Track Three: The Record Man
Twenty-one-year-old Ahmet Ertegun had no marketable skills and no real idea of what he wanted to do in life. He and Nesuhi sold their record collection to have money to live on. Ahmet tried to survive on the $100 per month student allowance provided by his father’s pension. The postwar economy was booming, but Ahmet was not ready to take just any job. Washington Post owner Eugene Meyer offered him a job at $20 per week, but Ahmet told him his allowance was more than that. He turned down the entreaties of friends on Wall Street to accept their job offers.
Ahmet continued his graduate studies and freeloaded off friends, moving from apartment to apartment. He lived on canned fish and bread, all he could afford. Nesuhi moved to Los Angeles to run a record shop, sending his younger brother $30 a month to help out. After a short stint selling insurance for a fly-by-night company, Ahmet Ertegun decided that he wanted to be in the record business.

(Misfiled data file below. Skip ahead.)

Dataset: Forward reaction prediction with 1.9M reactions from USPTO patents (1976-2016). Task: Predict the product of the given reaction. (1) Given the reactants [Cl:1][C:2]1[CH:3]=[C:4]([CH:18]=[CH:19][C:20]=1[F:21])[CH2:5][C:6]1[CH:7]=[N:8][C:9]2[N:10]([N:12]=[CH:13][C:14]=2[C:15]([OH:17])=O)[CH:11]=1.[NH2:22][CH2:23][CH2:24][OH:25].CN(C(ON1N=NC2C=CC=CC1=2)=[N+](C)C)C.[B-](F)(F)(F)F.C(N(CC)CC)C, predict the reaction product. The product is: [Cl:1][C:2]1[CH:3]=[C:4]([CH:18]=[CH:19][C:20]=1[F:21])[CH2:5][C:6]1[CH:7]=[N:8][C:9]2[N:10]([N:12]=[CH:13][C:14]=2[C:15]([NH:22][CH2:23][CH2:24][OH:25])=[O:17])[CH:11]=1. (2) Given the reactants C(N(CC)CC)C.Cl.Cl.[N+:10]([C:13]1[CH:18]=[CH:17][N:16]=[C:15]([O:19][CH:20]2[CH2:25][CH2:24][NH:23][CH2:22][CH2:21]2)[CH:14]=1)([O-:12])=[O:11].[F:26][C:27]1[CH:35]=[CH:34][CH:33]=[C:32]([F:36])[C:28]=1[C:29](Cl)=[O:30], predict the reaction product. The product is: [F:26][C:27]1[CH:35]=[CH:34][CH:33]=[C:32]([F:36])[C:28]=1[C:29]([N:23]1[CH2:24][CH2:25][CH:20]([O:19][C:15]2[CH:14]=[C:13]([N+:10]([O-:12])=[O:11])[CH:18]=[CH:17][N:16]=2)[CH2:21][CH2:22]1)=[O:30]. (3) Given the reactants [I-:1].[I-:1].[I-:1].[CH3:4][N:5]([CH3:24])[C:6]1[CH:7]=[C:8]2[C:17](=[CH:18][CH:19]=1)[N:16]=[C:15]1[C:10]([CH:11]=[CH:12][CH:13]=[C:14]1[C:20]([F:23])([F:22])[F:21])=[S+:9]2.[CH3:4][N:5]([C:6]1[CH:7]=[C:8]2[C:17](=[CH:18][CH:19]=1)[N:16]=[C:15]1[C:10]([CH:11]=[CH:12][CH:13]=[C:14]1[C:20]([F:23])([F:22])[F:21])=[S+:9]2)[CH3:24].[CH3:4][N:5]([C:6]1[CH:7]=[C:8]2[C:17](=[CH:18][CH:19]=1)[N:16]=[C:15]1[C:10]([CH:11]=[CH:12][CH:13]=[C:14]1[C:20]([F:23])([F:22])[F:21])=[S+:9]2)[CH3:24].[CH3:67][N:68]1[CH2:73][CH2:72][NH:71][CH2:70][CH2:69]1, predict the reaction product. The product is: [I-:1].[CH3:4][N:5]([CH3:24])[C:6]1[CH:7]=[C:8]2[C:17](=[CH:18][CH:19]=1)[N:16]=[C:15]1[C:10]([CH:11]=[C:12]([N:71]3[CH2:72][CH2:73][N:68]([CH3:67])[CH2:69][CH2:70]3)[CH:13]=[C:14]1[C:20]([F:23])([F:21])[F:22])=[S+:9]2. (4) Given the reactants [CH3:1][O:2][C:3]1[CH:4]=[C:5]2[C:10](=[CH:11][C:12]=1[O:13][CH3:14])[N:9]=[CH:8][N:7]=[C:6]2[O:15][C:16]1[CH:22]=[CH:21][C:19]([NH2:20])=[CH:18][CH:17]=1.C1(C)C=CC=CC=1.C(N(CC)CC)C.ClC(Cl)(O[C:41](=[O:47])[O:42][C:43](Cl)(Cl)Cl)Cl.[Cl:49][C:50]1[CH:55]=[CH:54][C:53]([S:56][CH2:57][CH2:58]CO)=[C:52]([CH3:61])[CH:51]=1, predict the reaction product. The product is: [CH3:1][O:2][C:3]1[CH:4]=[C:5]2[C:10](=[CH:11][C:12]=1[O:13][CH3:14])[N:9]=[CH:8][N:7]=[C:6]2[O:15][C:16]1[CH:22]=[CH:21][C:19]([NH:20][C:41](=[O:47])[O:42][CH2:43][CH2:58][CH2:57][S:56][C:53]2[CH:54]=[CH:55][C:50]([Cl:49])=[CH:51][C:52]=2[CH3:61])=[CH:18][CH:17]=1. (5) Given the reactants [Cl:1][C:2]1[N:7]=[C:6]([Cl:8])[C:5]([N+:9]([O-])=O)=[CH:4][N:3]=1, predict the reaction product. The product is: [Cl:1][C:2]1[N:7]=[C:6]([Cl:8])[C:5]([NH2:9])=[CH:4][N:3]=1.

The man had an ear for music and could memorize a tune he heard only once. He was an expert on gospel music, the Delta blues, and the Texas blues. He said, “In loving America, I felt I knew more about America than the average American knew about it.” He had bought a lot of records, hung out in record stores, and met most of the independent record producers. Many were “crooks and jukebox operators” who knew little about music. Ahmet later said, “I figured if they could make it, I certainly can.”